Over the years, there has been debate over whether breast self-exams help detect cancer early and increase the chance of survival. Because studies have raised uncertainty about the value of this exam, the American Cancer Society no longer recommends breast self-exams as a screening tool. However, the organization still suggests that women become familiar with how their breasts usually look and feel so they can report any changes to their physician.
While the recommendations may have changed, Temple primary care providers suggest that women continue to perform self-exams and maintain regular physical exams to catch the early signs of abnormalities or irregularities with their breasts. Our providers believe that the sooner we can detect and diagnose any signs of cancer, the better your chance of a good outcome.
A monthly breast self-exam is a simple, non-invasive examination you can do right in the comfort and privacy of your own home. Your doctor can show you how to do a breast self-examination properly. It can feel awkward at first, but once you get in the habit of examining your breasts regularly, you may be able to detect small changes. Although you shouldn’t panic if you think you feel a lump (only about 20% of suspicious lumps are cancer), any changes you find should be reported to your doctor as soon as possible.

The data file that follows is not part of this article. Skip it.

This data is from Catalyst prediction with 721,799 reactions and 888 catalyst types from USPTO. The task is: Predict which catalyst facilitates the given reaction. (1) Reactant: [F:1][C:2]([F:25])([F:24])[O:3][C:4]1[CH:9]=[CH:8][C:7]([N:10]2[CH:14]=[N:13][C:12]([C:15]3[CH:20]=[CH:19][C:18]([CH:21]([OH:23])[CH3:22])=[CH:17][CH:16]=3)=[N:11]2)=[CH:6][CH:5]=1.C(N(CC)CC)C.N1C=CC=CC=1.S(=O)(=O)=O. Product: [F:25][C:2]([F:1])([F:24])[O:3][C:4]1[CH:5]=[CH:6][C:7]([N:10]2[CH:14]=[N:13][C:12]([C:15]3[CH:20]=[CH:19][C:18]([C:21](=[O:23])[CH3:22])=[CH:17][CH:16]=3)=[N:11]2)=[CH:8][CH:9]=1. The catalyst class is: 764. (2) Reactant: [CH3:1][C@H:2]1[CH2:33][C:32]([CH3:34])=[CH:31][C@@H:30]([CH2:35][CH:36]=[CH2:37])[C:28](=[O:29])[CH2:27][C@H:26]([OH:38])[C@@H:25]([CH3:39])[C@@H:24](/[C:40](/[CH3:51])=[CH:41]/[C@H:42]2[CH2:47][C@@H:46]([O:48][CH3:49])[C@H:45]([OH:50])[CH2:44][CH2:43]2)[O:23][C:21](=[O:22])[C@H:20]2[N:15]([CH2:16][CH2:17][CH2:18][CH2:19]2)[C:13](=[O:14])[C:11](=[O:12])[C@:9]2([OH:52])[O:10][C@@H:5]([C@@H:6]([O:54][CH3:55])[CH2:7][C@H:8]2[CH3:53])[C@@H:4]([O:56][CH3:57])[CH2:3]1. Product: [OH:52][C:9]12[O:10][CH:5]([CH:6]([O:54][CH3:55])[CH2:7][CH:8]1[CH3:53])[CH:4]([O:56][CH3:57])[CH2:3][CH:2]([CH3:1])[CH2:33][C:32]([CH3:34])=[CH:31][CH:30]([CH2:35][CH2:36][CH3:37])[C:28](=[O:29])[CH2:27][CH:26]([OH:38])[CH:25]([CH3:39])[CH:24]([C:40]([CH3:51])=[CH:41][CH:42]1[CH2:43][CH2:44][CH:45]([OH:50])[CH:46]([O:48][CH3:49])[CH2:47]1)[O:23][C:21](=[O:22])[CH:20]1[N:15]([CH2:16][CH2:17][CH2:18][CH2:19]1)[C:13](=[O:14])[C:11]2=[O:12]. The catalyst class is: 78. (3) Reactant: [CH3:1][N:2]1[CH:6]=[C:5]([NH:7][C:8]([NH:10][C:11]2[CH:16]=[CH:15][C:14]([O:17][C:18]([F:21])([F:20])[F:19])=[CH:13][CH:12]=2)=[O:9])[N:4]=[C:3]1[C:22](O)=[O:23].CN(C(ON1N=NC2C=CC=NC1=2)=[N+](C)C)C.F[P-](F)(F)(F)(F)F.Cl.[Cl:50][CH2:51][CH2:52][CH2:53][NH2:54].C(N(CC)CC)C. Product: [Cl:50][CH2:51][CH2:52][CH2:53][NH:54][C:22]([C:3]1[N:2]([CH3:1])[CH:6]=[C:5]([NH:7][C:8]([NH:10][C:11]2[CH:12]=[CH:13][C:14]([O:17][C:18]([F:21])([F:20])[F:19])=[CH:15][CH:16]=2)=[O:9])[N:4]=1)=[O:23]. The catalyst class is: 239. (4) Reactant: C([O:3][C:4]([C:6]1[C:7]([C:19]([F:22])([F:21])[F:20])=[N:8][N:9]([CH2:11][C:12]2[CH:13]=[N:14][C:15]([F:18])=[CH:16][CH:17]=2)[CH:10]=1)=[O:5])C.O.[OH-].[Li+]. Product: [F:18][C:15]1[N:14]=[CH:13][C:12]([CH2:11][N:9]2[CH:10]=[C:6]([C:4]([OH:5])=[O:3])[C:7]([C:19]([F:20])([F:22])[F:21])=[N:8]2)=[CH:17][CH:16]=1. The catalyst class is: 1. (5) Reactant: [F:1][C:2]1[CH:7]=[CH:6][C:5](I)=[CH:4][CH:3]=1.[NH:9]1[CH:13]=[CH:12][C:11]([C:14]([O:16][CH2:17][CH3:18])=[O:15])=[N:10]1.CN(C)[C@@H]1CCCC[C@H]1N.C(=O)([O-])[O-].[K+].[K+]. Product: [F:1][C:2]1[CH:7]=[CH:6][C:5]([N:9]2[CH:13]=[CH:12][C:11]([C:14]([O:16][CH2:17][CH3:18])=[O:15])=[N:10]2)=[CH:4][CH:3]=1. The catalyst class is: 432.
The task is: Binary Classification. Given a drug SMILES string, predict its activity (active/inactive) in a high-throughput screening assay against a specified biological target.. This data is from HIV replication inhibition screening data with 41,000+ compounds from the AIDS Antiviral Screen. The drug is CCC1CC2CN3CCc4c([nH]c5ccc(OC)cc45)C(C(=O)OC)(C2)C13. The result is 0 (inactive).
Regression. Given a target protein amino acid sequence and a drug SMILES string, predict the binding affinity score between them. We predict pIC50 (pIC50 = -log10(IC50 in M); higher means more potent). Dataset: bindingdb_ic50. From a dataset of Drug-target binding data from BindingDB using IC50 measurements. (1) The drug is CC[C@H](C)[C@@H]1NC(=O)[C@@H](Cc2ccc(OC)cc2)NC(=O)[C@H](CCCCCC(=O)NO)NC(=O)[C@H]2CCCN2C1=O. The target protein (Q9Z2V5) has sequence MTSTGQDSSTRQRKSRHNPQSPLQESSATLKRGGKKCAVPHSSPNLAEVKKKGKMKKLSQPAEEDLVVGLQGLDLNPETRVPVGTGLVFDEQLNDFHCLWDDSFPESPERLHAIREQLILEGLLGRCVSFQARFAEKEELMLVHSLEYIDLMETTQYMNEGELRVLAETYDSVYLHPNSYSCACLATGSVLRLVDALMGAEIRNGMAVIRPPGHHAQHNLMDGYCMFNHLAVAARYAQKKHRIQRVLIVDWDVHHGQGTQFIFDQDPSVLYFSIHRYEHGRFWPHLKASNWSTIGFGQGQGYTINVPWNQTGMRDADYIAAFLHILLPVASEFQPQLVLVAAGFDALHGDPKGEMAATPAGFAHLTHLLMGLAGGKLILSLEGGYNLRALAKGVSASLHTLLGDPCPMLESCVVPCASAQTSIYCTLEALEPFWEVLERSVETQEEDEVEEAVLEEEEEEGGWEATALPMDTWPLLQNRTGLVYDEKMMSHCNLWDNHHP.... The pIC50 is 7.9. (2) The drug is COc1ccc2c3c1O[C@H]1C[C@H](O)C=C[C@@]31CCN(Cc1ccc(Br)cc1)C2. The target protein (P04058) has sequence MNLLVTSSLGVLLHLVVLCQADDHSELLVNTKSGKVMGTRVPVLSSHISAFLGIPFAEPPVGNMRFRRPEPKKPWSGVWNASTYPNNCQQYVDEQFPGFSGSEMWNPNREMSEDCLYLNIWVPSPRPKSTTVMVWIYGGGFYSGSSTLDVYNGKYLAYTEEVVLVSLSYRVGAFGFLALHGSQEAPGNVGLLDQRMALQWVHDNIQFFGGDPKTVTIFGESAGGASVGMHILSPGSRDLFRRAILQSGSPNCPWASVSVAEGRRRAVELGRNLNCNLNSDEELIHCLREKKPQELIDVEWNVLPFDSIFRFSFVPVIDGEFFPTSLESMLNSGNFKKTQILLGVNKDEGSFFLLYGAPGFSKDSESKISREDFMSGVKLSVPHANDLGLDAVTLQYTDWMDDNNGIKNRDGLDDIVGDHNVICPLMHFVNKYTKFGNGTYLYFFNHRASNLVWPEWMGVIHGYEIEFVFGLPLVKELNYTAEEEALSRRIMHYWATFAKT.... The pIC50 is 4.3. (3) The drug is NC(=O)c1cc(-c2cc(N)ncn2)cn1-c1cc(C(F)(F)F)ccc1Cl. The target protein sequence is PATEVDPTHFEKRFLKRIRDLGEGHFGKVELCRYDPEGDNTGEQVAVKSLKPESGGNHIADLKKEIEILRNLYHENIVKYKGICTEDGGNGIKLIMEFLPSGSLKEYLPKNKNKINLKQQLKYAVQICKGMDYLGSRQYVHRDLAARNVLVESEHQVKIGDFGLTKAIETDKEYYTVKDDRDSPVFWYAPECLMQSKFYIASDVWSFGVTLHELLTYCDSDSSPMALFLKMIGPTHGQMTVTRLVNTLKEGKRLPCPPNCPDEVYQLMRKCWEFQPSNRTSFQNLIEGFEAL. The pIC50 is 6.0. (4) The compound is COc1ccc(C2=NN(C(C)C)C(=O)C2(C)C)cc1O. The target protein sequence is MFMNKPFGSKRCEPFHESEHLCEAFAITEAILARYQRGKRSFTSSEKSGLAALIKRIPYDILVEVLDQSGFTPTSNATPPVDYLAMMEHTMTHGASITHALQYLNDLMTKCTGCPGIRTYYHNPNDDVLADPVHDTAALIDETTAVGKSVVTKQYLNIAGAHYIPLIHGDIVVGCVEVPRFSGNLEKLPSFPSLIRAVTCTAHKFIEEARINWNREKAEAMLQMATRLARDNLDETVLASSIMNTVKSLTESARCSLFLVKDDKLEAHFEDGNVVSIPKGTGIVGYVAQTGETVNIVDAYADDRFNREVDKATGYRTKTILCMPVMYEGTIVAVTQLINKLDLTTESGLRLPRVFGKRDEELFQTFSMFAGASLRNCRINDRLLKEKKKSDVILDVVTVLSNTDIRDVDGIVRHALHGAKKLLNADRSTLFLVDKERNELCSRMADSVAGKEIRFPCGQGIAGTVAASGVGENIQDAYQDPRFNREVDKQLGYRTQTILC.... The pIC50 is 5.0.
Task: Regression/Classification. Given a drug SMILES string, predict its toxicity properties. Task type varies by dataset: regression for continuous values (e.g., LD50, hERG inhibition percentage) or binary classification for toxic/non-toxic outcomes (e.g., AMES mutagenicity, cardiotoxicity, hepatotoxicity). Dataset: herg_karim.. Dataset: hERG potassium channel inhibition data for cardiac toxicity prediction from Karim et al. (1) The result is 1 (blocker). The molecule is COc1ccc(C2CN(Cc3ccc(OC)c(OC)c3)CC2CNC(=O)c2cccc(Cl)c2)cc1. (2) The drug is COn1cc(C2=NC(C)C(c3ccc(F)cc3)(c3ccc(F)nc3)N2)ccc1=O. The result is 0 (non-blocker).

Monthly Breast Self-Exam Tips:
- Examine your breasts at the same time every month. Doing it several days after your period is best so your breasts are not tender or swollen. Pick a day that’s easy to remember if you no longer have periods.
- Identify your personal preferences. Perform breast self-exams in the shower, in front of a mirror, or lying down.
- Report any changes you notice to your doctor. This includes lumps, swelling, dimpling, nipple pain or retraction, redness, scaliness, a thickening of the skin, or a discharge from the nipple.
If you have noticed a lump or changes in your breast or are concerned about your breast health, schedule your mammogram today.